Evangelism is one of the important spiritual gifts listed in the New Testament. Speaking of the true church as the “Body of Christ” (an organism not an organization), Ray Stedman likened evangelism to the digestive system of the body which makes food (not part of the body) into parts of the body.
There are 19 or so gifts given to the followers of Jesus when they first enter God’s family. But evangelists are very special, (think of Billy Graham, his son Franklin, Greg Laurie, Ron Ritchie, Ray Comfort in our day). The great Apostles of Jesus in the early church were marvelous evangelists, not only Matthew, Mark, Luke and John but Peter, Paul, Stephen (the first martyr,) and many others.
Evangelists are not only in the public eye---actually most Christians come into the Body of Christ one-on-one because some Christian has loved them and shared the content of the gospel message with them.
The Apostle Paul urged Timothy to “do the work of an evangelist.”
I charge you therefore before God and the Lord Jesus Christ, who will judge the living and the dead at His appearing and His kingdom: Preach the word! Be ready in season and out of season. Convince, rebuke, exhort, with all longsuffering and teaching. For the time will come when they will not endure sound doctrine, but according to their own desires, because they have itching ears, they will heap up for themselves teachers; and they will turn their ears away from the truth, and be turned aside to fables. But you be watchful in all things, endure afflictions, do the work of an evangelist, fulfill your ministry. (2 Timothy 4:1-5)
Jesus indwelling every follower is prepared to shine forth His life through each and every member of His family--regardless of what their actual spiritual gifts may be. Many come into the family of Jesus all over the world because: “...If I (Jesus) am lifted up from the earth, will draw all peoples to Myself.” (John 12:32)
John—A teen ager when Jesus asked him to join the Lord’s Band of Brothers)—wrote the following about 60 years later as an old man living in Ephesus, Turkey:
As it is written: “There is none righteous, no, not one; There is none who understands; There is none who seeks after God. They have all turned aside; They have together become unprofitable; There is none who does good, no, not one.” (Romans 3:10-12) In the beginning was the Word, and the Word was with God, and the Word was God. He was in the beginning with God. All things were made through Him, and without Him nothing was made that was made. In Him was life, and the life was the light of men. And the light shines in the darkness, and the darkness did not comprehend it. (John 1:1-5)
There was a man sent from God, whose name was John. This man came for a witness, to bear witness of the Light, that all through him might believe. He was not that Light, but was sent to bear witness of that Light. That was the true Light which gives light to every man coming into the world. He was in the world, and the world was made through Him, and the world did not know Him. He came to His own, and His own did not receive Him. But as many as received Him, to them He gave the right to become children of God, to those who believe in His name: who were born, not of blood, nor of the will of the flesh, nor of the will of man, but of God.
And the Word became flesh and dwelt among us, and we beheld His glory, the glory as of the only begotten of the Father, full of grace and truth. John bore witness of Him and cried out, saying, “This was He of whom I said, He who comes after me is preferred before me, for He was before me.’ ” And of His fullness we have all received, and grace for grace. For the law was given through Moses, but grace and truth came through Jesus Christ. No one has seen God at any time. The only begotten Son, who is in the bosom of the Father, He has declared Him. (John 1:6-18)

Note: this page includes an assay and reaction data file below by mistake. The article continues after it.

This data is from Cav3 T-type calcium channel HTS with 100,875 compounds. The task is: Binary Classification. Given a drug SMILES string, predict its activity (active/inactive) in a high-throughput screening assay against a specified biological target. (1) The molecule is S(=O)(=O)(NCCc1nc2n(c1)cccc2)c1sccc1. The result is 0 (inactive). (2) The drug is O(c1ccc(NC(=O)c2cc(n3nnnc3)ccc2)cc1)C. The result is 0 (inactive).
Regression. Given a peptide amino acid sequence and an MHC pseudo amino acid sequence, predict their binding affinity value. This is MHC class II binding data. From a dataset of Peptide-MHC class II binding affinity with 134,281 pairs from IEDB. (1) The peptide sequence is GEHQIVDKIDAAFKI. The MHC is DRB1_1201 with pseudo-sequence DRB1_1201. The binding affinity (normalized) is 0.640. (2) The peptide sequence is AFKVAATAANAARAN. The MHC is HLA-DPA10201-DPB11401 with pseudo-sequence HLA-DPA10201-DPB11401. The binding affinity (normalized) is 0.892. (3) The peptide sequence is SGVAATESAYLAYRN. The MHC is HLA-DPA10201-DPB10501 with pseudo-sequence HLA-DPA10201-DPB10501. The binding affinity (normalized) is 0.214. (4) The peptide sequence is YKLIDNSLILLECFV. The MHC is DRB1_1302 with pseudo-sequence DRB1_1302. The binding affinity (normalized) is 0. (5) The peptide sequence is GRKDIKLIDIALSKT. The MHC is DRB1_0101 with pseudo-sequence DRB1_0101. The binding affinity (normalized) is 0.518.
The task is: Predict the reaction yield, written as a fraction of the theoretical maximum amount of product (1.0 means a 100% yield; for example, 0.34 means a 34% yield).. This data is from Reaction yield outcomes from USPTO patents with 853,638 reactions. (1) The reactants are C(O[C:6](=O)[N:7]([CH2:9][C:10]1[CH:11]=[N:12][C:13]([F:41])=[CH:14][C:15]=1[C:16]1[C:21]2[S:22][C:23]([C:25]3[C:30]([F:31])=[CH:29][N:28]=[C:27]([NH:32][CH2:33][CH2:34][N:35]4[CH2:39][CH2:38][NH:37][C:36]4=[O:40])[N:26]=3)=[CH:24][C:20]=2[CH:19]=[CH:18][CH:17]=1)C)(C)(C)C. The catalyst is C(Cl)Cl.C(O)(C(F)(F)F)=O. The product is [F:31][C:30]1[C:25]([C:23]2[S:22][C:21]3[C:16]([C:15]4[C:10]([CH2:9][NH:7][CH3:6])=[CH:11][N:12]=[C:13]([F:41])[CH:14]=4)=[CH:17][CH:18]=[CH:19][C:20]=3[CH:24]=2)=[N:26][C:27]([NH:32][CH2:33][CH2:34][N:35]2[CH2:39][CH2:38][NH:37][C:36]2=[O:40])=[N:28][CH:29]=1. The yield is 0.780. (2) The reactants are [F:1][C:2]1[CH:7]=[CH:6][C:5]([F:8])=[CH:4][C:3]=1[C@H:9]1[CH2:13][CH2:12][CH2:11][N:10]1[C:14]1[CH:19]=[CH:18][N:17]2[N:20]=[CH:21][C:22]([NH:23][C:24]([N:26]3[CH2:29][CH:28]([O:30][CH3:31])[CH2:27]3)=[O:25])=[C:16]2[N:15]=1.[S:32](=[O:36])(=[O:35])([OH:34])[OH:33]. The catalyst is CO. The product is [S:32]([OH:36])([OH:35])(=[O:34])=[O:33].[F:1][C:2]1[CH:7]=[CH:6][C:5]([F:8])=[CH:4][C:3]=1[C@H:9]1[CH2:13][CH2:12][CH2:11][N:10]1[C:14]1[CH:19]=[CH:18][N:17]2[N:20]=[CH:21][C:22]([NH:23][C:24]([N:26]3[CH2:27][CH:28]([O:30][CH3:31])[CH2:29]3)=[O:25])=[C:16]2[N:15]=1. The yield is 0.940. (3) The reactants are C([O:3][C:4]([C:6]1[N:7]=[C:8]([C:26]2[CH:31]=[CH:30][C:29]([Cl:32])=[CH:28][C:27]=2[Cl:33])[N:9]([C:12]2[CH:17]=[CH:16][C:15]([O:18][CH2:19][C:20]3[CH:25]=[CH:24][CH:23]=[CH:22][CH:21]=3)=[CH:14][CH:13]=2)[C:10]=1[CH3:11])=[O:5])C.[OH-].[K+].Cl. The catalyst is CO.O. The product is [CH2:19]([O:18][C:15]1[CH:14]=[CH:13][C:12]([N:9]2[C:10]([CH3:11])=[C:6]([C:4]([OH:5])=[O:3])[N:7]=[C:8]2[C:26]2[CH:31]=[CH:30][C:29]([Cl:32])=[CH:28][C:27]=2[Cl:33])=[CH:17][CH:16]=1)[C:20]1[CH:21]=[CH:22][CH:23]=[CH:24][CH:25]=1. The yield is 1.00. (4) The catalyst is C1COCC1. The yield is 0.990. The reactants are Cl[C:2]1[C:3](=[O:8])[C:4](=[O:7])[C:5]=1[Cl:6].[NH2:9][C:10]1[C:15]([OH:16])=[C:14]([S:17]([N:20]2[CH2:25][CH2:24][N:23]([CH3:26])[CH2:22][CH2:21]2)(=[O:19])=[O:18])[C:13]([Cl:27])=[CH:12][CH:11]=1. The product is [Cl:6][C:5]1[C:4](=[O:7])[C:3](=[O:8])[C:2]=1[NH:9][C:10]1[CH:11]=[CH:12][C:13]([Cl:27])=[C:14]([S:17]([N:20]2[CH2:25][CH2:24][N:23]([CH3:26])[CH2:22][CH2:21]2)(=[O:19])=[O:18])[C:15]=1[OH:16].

Evangelists proclaim a very specific message to outsiders. They need not argue secondary or peripheral topics but take note of First Corinthians 15. Of course “apologetics” is important, but this is best done after the outsider sees the centrality of Jesus in every aspect of the faith. We humans may think we don’t need God but in fact God is the Source of everything.
To the Philosophers at Athens
Now while Paul waited for them at Athens, his spirit was provoked within him when he saw that the city was given over to idols. Therefore he reasoned in the synagogue with the Jews and with the Gentile worshipers, and in the marketplace daily with those who happened to be there. Then certain Epicurean and Stoic philosophers encountered him. And some said, “What does this babbler want to say?” Others said, “He seems to be a proclaimer of foreign gods,” because he preached to them Jesus and the resurrection. And they took him and brought him to the Areopagus, saying, “May we know what this new doctrine is of which you speak? For you are bringing some strange things to our ears. Therefore we want to know what these things mean.” For all the Athenians and the foreigners who were there spent their time in nothing else but either to tell or to hear some new thing. Addressing the Areopagus Then Paul stood in the midst of the Areopagus and said, “Men of Athens, I perceive that in all things you are very religious; for as I was passing through and considering the objects of your worship, I even found an altar with this inscription:
TO THE UNKNOWN GOD.
Therefore, the One whom you worship without knowing, Him I proclaim to you: God, who made the world and everything in it, since He is Lord of heaven and earth, does not dwell in temples made with hands. Nor is He worshiped with men’s hands, as though He needed anything, since He gives to all life, breath, and all things. And He has made from one blood every nation of men to dwell on all the face of the earth, and has determined their preappointed times and the boundaries of their dwellings, so that they should seek the Lord, in the hope that they might grope for Him and find Him, though He is not far from each one of us; for in Him we live and move and have our being, as also some of your own poets have said, ‘For we are also His offspring.’ Therefore, since we are the offspring of God, we ought not to think that the Divine Nature is like gold or silver or stone, something shaped by art and man’s devising. Truly, these times of ignorance God overlooked, but now commands all men everywhere to repent, because He has appointed a day on which He will judge the world in righteousness by the Man whom He has ordained. He has given assurance of this to all by raising Him from the dead.” (Acts 17:16-31)